When talking about diseases, we’re going to have to clarify a bit. Technically a disease is any condition that impairs your normal body functioning. Some diseases are hereditary, which means you are naturally more likely to get it because someone in your family has had it, like hemophilia and sickle-cell anemia, and the gene was passed down to you. Most of these diseases cannot be passed from person to person. If someone who had diabetes coughs on you while you are riding on the train, you will not get diabetes, although you might be angry that they have exposed you to a number of other germs they were carrying. Some diseases are primarily caused by lifestyle choices, such as diet for obesity and high-cholesterol, and smoking for lung cancer. Some diseases like cancer can be caused by exposure to radiation, which is why they put a lead vest over your private regions when you are getting an ex-ray.
Infectious diseases are really the only ones you need to worry about “catching”, and I’m assuming this is the type of disease you are asking about. Infectious diseases, like the flu, are bacteria, fungi, and viruses that can be spread by coming into physical contact with them. For example, imagine I am on the train, and I have the flu. The flu is a virus that takes over my cells, turning them into virus factories that make more viruses until the cell is killed by my immune system, which leave the cell and try to infect more cells. I ignore all the public health advice that EVERYONE should know, unless you still believe that people still get sick because they are possessed by demons, and I let go a giant sneeze that sends atomized bits of snot and saliva all over the car (for the record, you should always sneeze and cough into your sleeve, or a handkerchief, and not on your hands). Inside those bits of snot and saliva will be copies of the flu virus, and wherever they land will have the potential to infect people. If you breath in the “perfume” that I just sprayed out, you could be infected. If you touch a door handle or grab bar that I hit, then touch your eyes or mouth, you could get infected. Once the disease has entered your body, it is up to your own immune system to decide whether you get sick or not.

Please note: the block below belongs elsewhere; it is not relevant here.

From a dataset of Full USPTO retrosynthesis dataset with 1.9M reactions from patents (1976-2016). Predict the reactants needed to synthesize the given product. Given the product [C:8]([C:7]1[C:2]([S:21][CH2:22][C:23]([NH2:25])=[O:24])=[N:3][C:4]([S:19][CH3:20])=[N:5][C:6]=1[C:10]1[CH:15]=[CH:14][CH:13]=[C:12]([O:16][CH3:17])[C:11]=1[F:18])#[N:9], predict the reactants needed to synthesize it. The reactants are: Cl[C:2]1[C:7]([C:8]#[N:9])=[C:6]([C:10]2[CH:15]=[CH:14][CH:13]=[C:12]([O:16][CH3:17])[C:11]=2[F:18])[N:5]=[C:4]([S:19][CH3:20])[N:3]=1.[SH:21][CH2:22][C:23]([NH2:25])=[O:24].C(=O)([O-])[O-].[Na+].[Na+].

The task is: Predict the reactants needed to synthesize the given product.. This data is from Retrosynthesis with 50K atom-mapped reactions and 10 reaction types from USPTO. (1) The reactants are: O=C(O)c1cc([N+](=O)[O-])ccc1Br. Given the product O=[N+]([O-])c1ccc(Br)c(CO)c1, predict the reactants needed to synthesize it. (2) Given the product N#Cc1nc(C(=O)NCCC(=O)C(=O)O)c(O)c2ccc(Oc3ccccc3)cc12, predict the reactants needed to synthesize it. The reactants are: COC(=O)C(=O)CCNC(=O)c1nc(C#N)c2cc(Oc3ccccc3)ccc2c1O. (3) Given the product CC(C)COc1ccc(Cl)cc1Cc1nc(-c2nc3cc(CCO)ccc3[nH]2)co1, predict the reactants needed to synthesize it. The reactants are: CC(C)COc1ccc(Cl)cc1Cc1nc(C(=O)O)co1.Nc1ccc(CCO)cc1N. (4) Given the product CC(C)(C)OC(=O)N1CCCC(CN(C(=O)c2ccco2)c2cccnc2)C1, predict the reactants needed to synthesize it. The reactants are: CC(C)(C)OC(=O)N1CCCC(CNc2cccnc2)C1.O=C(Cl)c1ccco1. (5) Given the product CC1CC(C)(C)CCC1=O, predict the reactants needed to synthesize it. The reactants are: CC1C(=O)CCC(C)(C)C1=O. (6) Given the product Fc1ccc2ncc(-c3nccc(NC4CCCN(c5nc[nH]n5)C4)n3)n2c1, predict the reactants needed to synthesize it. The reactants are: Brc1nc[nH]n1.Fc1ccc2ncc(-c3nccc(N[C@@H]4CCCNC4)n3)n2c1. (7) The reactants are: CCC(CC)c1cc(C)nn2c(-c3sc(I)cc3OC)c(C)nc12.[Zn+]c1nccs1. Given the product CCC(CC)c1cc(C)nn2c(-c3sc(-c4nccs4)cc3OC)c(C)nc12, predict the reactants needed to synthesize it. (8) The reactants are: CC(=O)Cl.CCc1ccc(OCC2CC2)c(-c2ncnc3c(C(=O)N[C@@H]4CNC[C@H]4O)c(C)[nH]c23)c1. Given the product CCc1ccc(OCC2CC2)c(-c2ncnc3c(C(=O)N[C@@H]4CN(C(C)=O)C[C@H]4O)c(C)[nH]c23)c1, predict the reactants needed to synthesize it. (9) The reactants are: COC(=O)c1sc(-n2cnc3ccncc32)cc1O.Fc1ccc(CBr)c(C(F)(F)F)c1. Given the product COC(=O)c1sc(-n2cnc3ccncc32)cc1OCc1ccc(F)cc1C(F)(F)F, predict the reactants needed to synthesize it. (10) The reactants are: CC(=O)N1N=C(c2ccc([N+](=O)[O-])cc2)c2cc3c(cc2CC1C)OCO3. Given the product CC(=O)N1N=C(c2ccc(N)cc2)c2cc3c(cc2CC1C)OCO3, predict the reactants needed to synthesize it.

There are a lot of different ways these diseases can be spread. You can drink water contaminated with sewage, for example, and get e. coli or hepatitis. A mosquito that has already drawn blood can take blood from you, too, and boom! West-Nile Virus. You can get bitten by a komodo dragon, and the bacteria their saliva infects you with could bring you down within a day, making you an easy meal for an animal that can eat 80% of its body weight. Less exotic is athletes foot, a fungus spread by exposure to contaminated gym locker rooms, or the common cold, spread by sneezes and coughs.
The best defense against infectious diseases are good habits and a strong immune system. Washing your hands frequently, brushing your teeth, and being careful about what you eat and drink can greatly limit your exposure to viruses and bacteria. Keeping yourself healthy with a good diet and exercise habits will keep your immune system in good shape to fight off the germs you will inevitably get. And if you are sick, do the right thing and keep your nasal perfume to yourself!
Posted 3954 day ago